Geoengineering is often framed as a tool for climate justice. Our study challenges that idea, showing that solar geoengineering would create regional tradeoffs and potentially increases in malaria risk worldwide.

Our study is the first to project the impacts of solar geoengineering - an emergency intervention to reduce the effects of global warming, in theory particularly for vulnerable frontline populations - on an infectious disease. We focus on malaria, which doesn’t increase linearly with temperature (i.e., warmer isn’t necessarily more malaria; cooler isn’t necessarily less).

In any scenario, geoengineering will probably shift malaria risk around continents, creating regional trade-offs in health outcomes within the Global South. But in the kind of extreme warming scenario where geoengineering might be most appealing, we find that deploying geoengineering would increase (or rather, reverse a decline of) malaria population at risk by roughly a billion people.

The study raises fairly major questions given that geoengineering is often framed around life-saving solutions for poor and vulnerable populations. The study was funded by a project called DECIMALS that revolves around projecting impacts of geoengineering on developing countries (and giving them more of a voice in the science - our project is a collaboration with icddr,b in Bangladesh and the Climate Risk Lab at the University of Cape Town), and highlights the need to bring the health sector into those conversations.

Carlson CJ, Colwell R, Hossain MS, Rahman MM, Robock A, Ryan SJ, et al. Nat Commun. 2022;13: 2150.
doi:10.1038/s41467-022-29613-w

 

The UF Architecture senior studio, led by Jeff Carney, participated in the Envision Resilience Challenge again this year. Carolyn Cox of the FCI facilitates the academic programming that includes 7 university teams (URI, RISD, Brown, Northeastern Syracuse, U Florida, and Roger Williams) looking at the Narragansett Bay in Rhode Island to address climate impacts. 14 students from UF Architecture, 6 from UF Historic Preservation led by Linda Stevenson, and 3 from Journalism led by Cynthia Barnett have worked together toward solutions while better understanding diverse disciplinary approaches and team dynamics.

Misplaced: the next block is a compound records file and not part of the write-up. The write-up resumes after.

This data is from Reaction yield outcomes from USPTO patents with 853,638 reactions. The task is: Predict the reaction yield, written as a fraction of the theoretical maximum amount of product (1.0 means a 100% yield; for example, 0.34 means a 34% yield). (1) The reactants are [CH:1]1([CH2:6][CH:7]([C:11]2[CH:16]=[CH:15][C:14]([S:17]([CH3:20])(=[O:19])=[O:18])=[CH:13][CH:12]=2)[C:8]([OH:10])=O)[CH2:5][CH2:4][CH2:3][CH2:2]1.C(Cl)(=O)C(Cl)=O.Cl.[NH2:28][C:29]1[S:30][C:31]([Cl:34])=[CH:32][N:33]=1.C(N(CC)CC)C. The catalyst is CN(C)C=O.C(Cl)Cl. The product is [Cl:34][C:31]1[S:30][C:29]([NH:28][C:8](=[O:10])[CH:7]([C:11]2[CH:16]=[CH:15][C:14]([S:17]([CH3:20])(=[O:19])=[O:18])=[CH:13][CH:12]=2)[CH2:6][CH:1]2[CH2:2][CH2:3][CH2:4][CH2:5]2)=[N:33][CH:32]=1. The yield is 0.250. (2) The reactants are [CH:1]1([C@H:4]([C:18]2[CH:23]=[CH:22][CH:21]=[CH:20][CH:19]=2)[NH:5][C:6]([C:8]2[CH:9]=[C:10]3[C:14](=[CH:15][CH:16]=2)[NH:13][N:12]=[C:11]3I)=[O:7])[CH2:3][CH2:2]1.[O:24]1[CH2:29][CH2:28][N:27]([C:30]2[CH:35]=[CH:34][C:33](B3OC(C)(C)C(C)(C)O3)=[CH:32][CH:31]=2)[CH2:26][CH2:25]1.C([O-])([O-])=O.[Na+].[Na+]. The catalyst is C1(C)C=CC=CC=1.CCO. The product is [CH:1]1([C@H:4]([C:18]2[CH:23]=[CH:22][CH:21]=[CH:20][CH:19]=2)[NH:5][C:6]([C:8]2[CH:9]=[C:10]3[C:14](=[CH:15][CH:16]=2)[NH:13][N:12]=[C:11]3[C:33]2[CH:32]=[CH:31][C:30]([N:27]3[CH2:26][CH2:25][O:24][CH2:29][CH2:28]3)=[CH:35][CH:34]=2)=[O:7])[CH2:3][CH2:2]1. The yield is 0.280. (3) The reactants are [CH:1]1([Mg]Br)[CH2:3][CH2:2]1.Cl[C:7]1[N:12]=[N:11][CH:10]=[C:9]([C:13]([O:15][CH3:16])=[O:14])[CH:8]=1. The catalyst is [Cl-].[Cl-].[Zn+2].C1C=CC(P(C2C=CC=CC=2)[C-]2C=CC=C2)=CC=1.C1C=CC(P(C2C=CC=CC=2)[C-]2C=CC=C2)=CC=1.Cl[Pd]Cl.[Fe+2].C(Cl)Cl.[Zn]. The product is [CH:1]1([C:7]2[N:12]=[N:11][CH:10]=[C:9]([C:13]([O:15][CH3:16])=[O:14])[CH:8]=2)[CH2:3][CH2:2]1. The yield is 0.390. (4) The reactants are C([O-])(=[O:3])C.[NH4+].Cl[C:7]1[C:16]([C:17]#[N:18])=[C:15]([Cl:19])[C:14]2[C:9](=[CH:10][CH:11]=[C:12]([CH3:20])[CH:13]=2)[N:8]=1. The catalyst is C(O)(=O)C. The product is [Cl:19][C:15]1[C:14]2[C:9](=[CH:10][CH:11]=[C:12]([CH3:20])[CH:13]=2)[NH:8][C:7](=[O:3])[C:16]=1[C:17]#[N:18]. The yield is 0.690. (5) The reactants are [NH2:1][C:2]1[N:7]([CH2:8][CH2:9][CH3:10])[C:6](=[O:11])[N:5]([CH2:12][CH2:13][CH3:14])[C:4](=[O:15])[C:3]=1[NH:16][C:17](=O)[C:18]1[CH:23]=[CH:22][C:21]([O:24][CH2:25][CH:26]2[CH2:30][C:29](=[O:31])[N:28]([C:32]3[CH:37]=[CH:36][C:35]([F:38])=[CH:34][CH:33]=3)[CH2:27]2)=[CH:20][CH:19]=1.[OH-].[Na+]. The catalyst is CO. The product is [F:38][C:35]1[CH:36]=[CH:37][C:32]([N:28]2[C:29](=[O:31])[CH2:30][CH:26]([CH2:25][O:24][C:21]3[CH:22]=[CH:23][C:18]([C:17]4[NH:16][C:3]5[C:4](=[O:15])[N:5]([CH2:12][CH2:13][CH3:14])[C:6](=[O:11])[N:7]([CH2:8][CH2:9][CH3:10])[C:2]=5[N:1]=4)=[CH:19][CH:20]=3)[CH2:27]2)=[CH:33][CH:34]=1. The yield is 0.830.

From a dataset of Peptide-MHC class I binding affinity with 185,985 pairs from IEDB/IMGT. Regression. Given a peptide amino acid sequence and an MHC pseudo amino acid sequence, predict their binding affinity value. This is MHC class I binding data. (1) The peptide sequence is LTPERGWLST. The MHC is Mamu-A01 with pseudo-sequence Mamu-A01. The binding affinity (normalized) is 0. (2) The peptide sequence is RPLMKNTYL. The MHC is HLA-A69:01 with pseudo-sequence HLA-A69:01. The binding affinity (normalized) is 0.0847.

Stay tuned for final products that will be part of the multi-university exhibition held at the Waterfire Arts Center in Providence, RI from June 3-30.

In response to warming winters, mangroves have been expanding and displacing salt marshes at varying degrees of severity in parts of north Florida, Louisiana, and Texas. A paper published in Global Change Biology, led by Michael Osland (USGS) with contributions from 21 coauthors including Mike Allen (NCBS); and Joe Marchionno (UF ESSIE PhD student), reviews the current understanding of impacts of mangrove range expansion on wetland ecosystem services. The authors identify knowledge gaps and research needs related to ecological and societal concerns over mangrove range expansion. While mangrove range expansion can produce beneficial changes to wetland ecosystem services (e.g., improved coastal fish and wildlife habitat), it also can produce detrimental changes to other services (e.g., loss of coastal views, impacts to property values). These service trade-offs are an important consideration for coastal managers due to the scale of their impacts. The paper summarizes the important implications of mangrove expansions given climate change.

Red tide blooms occur naturally in the Gulf of Mexico, but human activity can make them worse once they reach Florida's coast, according to new research led by research scientist Dr. Miles Medina. The peer-reviewed study, published in Science of the Total Environment, links red tide blooms near Charlotte Harbor to nitrogen-enriched flows from the Caloosahatchee River, Lake Okeechobee, and upstream areas.

"Our study is the first to find evidence of what many have long suspected--that nitrogen inputs from the watershed make red tides more intense and make them last longer," said Dr. Medina.

The results indicate that human activity has consistently played a role in red tide intensification during the past decade, suggesting that we can reduce the severity, duration, and impacts of red tides through management of land-based nutrients and discharges.

On Monday, April 4,  the Intergovernmental Panel on Climate Change (IPCC) released a landmark scientific report focused on mitigating climate change.

Climate change mitigation refers to actions that slow the rate of climate change by: 

·       reducing or stopping heat-trapping emissions, or
·       removing heat-trapping greenhouse gasses from the air

The Working Group III report provides an updated global assessment of climate change mitigation progress and pledges, and examines the sources of global emissions. It explains developments in emission reduction and mitigation efforts, assessing the impact of national climate pledges in relation to long-term emissions goals.

 The IPCC has published a technical summary and a summary for policymakers in addition to the full report.